Fast forwarding those 26 years, that daydream now seems both immediately close and unfathomably distant. Preparations for August 21 seem infused by a similar duality. While all the intrigue and mystery remain, the buildup seems prosaic in a way, and the hype and excitement in the media dulls somewhat on impact. But I do know that I’m finally heading to see that actual eclipse, and that we actually are all reconvening once again, this time with a raft of intervening life experiences and three additional children (and one dog) in tow among us.

II. Realizing again, with new eyes.

Group with eclipse glasses in Baja Mexico

The Dorseys and Stewarts prepare for the 1999 eclipse in Baja, Mexico

Now and then, though, the jolts come, and instants of full-blown excitement wash in, sweeping away any accumulated feelings that this might be an ordinary trip. Seeing an article try to describe totality to those who have never experienced it. Hearing a the recorded gasps of eclipse watchers in Manitoba, Canada in 1979—the eclipse where my father first caught the bug—at the moment the shadow first engulfs them. In those instants, anything timeworn drops away, and I’m instantly a kid again. Because in the moment of totality, we’re all transformed into kids again. Screaming, laughing, gasping, staring. Truly—it’s just like that. Those few minutes are somehow transcendent, childlike wonder played out on a grand scale in a fleeting experience that binds all those who watch together. Yeah, I know—when you read them, such descriptions are florid. Hyperbolic, even. But to anyone who’s experienced totality, they barely even begin to capture the essence of the thing.

The most exciting part about this one is that the people it stands to bind together include my own children. In a wonderful twist of fate, my son happens to be barely a year older than I was when I saw my father pack for Manitoba.

Manitoba eclipse T-shirt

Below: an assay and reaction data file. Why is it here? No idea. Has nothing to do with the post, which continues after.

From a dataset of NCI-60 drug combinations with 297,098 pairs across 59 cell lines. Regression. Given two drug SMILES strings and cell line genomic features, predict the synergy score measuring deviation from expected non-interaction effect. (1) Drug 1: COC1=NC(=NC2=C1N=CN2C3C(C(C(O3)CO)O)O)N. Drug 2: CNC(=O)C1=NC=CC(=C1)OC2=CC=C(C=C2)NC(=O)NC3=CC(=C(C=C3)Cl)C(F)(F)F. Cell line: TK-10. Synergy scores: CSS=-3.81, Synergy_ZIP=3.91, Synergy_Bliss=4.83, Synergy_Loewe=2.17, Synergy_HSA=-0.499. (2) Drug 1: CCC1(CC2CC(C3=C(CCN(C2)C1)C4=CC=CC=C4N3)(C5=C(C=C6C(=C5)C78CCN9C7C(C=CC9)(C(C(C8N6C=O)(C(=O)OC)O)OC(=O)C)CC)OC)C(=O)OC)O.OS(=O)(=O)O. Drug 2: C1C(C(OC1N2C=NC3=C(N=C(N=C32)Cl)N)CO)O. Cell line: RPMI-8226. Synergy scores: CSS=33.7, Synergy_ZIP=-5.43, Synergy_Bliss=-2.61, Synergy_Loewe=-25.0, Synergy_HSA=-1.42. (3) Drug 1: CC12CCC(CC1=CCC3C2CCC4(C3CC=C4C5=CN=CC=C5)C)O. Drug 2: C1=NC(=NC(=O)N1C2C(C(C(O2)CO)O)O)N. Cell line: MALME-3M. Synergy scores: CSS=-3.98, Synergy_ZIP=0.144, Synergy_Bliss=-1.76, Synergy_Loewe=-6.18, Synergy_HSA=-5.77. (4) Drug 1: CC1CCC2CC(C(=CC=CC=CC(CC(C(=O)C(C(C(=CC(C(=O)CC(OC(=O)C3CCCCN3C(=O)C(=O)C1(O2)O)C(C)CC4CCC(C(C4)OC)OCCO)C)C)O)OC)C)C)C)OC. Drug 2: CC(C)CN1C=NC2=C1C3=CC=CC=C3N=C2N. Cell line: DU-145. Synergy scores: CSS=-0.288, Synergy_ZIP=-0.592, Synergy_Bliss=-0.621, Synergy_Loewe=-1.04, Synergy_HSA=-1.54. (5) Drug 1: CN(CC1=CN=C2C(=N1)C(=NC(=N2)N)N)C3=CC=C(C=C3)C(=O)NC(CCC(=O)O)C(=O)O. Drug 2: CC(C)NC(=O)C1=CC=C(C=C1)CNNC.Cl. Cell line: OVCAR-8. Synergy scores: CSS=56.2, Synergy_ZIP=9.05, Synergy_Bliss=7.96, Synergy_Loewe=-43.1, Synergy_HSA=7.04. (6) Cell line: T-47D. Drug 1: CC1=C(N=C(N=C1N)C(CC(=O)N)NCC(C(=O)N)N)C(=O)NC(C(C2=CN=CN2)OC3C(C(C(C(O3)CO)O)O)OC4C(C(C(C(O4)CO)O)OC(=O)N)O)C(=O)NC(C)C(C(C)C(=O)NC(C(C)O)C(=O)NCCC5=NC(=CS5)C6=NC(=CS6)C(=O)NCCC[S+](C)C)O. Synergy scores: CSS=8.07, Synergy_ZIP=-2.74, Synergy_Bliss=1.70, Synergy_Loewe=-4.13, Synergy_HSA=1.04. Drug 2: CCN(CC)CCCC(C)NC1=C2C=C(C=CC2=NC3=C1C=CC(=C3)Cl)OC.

A t-shirt depicts the 1979 Manitoba, CA, eclipse

I still remember seeing him lay out the filters, tripods, and camera equipment in a huge spread on the living room floor and observing as he rehearsed his moves over and over—removing the filters, training the camera, snapping photos—a carefully choreographed dance timed to the transition into totality. This time, my son and daughter get to come along, and I get the honor of passing the passion for eclipse chasing on to the next generation. That is, as long as the weather cooperates…

Data Science Education Technology Conference ready to welcome 100 thought leaders

We are proud to announce the Data Science Education Technology (DSET) Conference to be held February 15-17, 2017, at the David Brower Center in Berkeley, CA. Over 100 thought leaders from a range of organizations, including UC Berkeley, TERC, EDC, Desmos, SRI, Exploratorium, New York Hall of Science, Harvard’s Institute for Applied Computational Science, Lawrence Hall of Science, and Tuva will be in attendance at this groundbreaking event in the emerging field of data science education.

Conference attendees come from 15 states and 6 countries around the world. Map created with CODAP. View the data table and more information about attendees in this CODAP document.

“Data and analytics hold promise for revolutionizing all aspects of learning,” Chad Dorsey, president and CEO of the Concord Consortium, explains. “As we enter a world where practically every decision and moment of the day will connect to data in some way, preparing learners to explore, understand, and communicate with data must become a key national priority.”

The DSET conference addresses these new opportunities by focusing on two strands. The Teaching and Learning strand is designed for those thinking about curriculum development. This strand addresses the pedagogical challenges and opportunities associated with making use of data technologies in educational settings. Sessions will include data-driven learning experiences and discussion of lessons learned by curriculum designers. “It’s an exciting time to design activities to help students be ready for data science in the future,” notes Tim Erickson of Epistemological Engineering.

The Technology strand is designed especially for those with programming experience and focuses on software development. Attendees will build relevant, timely skills and learn to create a web app and increase efficiency. William Finzer, developer of the Common Online Data Analysis Platform (CODAP) at the Concord Consortium, will lead a session on data technology integration with online curricula and moderate a discussion on leveraging open-source software to enhance learners’ experience working with data.

You’re invited to attend the conference as a virtual participant. Registration is free! Join the virtual conference!

Register for the Virtual Conference

Where else can I connect with #dsetonline?

Virtual attendees are encouraged to join the conference backchannel social media conversation that will run concurrently with the face-to-face conference.